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The Royal Wedding captured the attention of billions, whether they were esteemed guests flying in or viewers watching from their homes. In an event so grandiose, its environmental impact often goes unnoticed as the attention is drawn toward the lavish fashions and ceremony. Indeed, the magnitude of the wedding’s carbon footprint remained somewhat of an afterthought.
Prince Charles is a known environmentalist, so every measure was taken to ensure a high level of “greenness” at the wedding. All of the flowers were seasonal and grown in the UK. Only local, organic food was served. All documents on were printed on recycled paper. William and Kate even asked that in lieu of gifts their guests make a donation to an environmental nonprofit. However, they still managed to release over 6,700 tons of carbon emissions.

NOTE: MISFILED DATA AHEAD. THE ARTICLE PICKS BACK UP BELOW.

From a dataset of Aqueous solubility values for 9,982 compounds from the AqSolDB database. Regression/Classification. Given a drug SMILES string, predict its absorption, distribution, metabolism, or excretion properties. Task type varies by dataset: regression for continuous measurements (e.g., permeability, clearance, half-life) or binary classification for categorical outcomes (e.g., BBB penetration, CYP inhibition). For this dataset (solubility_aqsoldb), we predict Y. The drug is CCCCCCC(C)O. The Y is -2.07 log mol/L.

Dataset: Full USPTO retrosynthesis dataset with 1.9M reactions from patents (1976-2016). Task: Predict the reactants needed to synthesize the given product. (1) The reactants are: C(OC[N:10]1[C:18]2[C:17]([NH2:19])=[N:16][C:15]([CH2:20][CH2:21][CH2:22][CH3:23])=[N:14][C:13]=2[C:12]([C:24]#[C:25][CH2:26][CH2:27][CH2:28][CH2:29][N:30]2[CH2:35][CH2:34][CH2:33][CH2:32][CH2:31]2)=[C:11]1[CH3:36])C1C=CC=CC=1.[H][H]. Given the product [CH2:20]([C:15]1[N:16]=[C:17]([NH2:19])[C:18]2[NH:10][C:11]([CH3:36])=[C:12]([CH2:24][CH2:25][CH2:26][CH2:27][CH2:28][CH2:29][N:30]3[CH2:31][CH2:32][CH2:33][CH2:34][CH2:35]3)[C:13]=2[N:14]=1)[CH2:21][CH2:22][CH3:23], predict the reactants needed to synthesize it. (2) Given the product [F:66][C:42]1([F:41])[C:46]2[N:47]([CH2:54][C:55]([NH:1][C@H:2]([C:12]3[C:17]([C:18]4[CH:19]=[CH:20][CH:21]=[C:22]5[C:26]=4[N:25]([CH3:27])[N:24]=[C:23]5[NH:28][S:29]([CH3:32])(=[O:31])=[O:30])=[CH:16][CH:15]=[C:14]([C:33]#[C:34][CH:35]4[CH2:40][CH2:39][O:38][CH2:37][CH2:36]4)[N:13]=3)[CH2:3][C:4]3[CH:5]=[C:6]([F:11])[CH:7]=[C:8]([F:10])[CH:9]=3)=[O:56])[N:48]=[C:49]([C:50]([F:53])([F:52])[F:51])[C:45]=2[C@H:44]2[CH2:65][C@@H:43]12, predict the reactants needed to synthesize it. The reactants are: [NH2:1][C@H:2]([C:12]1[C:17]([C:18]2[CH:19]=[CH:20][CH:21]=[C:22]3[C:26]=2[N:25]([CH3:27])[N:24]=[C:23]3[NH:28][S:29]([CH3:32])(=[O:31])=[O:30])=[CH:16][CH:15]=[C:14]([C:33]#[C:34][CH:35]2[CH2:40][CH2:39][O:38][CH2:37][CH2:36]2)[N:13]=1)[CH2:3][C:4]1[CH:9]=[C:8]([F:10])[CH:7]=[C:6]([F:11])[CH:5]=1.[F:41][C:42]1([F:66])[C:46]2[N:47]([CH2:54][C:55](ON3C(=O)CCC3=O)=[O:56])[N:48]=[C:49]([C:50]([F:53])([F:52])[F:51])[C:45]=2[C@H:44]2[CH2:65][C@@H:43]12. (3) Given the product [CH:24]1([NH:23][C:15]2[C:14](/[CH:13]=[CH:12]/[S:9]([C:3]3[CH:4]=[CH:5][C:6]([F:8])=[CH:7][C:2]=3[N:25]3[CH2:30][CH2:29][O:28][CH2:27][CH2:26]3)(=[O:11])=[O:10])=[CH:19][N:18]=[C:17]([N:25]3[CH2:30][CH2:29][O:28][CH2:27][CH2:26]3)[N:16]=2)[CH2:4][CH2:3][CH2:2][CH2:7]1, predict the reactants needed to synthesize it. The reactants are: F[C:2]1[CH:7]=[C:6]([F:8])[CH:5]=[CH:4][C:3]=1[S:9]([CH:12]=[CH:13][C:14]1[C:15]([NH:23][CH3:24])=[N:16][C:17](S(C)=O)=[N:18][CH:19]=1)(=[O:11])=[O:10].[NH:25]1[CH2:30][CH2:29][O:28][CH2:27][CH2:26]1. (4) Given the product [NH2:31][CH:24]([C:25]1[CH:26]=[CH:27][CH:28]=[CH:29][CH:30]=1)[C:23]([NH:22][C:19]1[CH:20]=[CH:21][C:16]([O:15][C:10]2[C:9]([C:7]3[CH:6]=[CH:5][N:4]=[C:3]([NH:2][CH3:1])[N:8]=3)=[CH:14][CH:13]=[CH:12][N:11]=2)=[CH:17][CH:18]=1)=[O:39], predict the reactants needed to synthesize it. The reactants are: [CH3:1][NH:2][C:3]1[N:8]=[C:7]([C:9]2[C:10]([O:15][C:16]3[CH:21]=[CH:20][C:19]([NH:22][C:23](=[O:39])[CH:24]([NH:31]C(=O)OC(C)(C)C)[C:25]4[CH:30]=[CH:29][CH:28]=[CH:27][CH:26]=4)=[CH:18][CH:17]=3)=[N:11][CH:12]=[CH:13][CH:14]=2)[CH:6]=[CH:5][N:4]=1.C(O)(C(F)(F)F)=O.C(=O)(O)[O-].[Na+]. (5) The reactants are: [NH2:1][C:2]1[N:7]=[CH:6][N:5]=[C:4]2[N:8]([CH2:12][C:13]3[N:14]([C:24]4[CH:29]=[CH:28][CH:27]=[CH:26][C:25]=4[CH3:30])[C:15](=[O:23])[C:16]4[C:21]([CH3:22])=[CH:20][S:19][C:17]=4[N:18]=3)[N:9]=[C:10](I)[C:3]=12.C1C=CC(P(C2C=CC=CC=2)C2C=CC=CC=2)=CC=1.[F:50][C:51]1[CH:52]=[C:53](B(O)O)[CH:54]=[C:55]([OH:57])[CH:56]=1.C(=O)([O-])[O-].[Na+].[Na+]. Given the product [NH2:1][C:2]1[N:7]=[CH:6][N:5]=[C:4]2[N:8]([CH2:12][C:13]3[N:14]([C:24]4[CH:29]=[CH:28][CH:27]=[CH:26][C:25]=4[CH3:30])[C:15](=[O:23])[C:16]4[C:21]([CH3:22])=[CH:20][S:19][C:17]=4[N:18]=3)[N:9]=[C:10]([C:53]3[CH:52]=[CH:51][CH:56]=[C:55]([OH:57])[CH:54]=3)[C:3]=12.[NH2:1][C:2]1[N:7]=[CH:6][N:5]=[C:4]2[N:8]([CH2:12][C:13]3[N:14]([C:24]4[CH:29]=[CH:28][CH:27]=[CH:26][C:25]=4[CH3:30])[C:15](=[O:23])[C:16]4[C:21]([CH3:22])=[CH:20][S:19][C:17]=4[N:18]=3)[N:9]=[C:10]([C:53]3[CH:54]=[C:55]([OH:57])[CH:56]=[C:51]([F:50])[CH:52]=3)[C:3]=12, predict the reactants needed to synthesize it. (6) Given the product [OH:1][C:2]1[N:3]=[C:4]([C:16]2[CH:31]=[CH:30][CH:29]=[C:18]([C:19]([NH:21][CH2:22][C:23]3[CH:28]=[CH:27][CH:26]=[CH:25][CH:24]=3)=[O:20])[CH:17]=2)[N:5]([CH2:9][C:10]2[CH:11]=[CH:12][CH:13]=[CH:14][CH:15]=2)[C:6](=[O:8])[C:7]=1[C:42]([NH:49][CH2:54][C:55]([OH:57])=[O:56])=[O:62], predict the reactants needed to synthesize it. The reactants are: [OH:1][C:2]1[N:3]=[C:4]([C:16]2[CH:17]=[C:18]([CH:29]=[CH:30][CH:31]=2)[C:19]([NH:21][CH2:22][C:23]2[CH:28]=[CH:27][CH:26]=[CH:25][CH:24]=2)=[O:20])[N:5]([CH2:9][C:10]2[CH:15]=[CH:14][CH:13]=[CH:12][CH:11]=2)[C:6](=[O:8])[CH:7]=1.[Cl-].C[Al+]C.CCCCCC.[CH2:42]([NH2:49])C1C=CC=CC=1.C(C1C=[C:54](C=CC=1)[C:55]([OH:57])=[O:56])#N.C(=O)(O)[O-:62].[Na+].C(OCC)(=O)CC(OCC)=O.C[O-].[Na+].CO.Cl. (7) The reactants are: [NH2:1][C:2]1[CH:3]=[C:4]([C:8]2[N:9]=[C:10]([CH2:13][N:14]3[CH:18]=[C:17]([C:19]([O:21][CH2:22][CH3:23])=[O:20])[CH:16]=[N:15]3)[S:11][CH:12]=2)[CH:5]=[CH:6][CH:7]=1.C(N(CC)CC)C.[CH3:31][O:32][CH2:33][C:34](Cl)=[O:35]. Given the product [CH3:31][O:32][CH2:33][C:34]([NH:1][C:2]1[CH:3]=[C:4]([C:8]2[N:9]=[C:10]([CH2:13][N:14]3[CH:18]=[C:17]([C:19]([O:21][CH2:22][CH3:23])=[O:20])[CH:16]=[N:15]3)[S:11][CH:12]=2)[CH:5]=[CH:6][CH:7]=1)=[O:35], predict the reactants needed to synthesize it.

However, one wonders how unavoidable it is to have such a large carbon footprint at a gathering of this size. Their guest list stretched to 1,900 VIPs worldwide, so the fuel from their round trip flights counted for much of the emissions. Add that to the millions of people watching it on television or perhaps listening to it the radio, plus the emissions from present media sources, and that is a hefty amount. Had the royal family not taken those steps to cut down their carbon footprint, it could have been much larger than 6,700 tons. Of course William and Kate could have chosen to have a simple wedding with a limited guest list, but they are royalty and as such their lives are surrounded by pomp and circumstance. And there’s nothing wrong with that, to be sure – but I think that the lesson everyone can learn from this is that the greater the event, the larger the environmental impact.